Ron asked about the armhole, whether I bind off some stitches at the bottom and then more as I go up. Not quite, but almost: instead of binding them off I put them on a thread. That makes it easy to add them to the stitches I pick up to knit the sleeves - and it's more comfortable too as there's no ridge. On the following rows I did some more decreases, partly for comfort and partly to make it look nice, to avoid amputated repeats, so to speak.
To avoid jogs in the pattern I added narrow side panels: this way all rows start with the same colour, and it is possible to continue the pattern along the sleeve and place the sleeve decreases on each side of it.
Carolina asked if I calculate in detail beforehand to make sure the pattern comes out right. Not really - or not anymore, I should say. Too eager to start knitting I do a rough calculation and then trust a combination of luck and experience!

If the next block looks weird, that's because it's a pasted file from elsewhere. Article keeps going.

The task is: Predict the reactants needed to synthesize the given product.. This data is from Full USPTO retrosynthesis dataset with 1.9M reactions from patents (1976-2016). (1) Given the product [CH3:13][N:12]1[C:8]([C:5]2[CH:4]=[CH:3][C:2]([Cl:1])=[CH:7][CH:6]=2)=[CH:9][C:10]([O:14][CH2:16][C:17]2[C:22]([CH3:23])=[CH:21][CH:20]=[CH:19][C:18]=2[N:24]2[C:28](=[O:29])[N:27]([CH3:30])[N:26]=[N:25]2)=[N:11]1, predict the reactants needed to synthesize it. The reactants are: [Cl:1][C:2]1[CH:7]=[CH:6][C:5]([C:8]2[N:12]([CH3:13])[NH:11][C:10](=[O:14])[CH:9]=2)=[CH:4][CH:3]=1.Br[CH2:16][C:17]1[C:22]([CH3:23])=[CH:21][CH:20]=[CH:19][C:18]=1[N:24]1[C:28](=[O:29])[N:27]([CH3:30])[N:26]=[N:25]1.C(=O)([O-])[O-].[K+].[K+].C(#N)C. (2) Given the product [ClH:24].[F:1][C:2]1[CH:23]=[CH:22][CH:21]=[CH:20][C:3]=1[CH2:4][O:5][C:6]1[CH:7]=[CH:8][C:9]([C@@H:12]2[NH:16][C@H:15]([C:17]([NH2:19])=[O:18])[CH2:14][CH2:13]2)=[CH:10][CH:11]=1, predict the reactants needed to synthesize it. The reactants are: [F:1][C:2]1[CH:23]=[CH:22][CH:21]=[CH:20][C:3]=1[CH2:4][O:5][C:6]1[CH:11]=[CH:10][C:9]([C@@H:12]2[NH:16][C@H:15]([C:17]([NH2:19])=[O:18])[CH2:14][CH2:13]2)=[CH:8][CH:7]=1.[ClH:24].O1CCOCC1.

Jules asked if short-row armscyes would work for an Alice Starmore sweater. I'm sure it would! The tricky thing is doing short rows with two colours, finding the right places for the wraps. There's a risk that light-colour wraps around a dark stitch will show glaringly, so I make sure they're the same colour. It's a pity if the wraps draw attention to themselves instead of being as invisible as possible.
|shoulder join and sleeve cap|
I've cast on to make a traditional Swedish spedetröja. Traditional in the sense that I use the traditional shape and a common kind of star pattern from the period (late 1800s) but it's not a copy of an existing garment. This sweater is for Anna, who teaches dances from the 1700s. Next lesson is tonight - highlight of the week!
|2ply wool from Kampes; 2.25 mm needles (US 1)|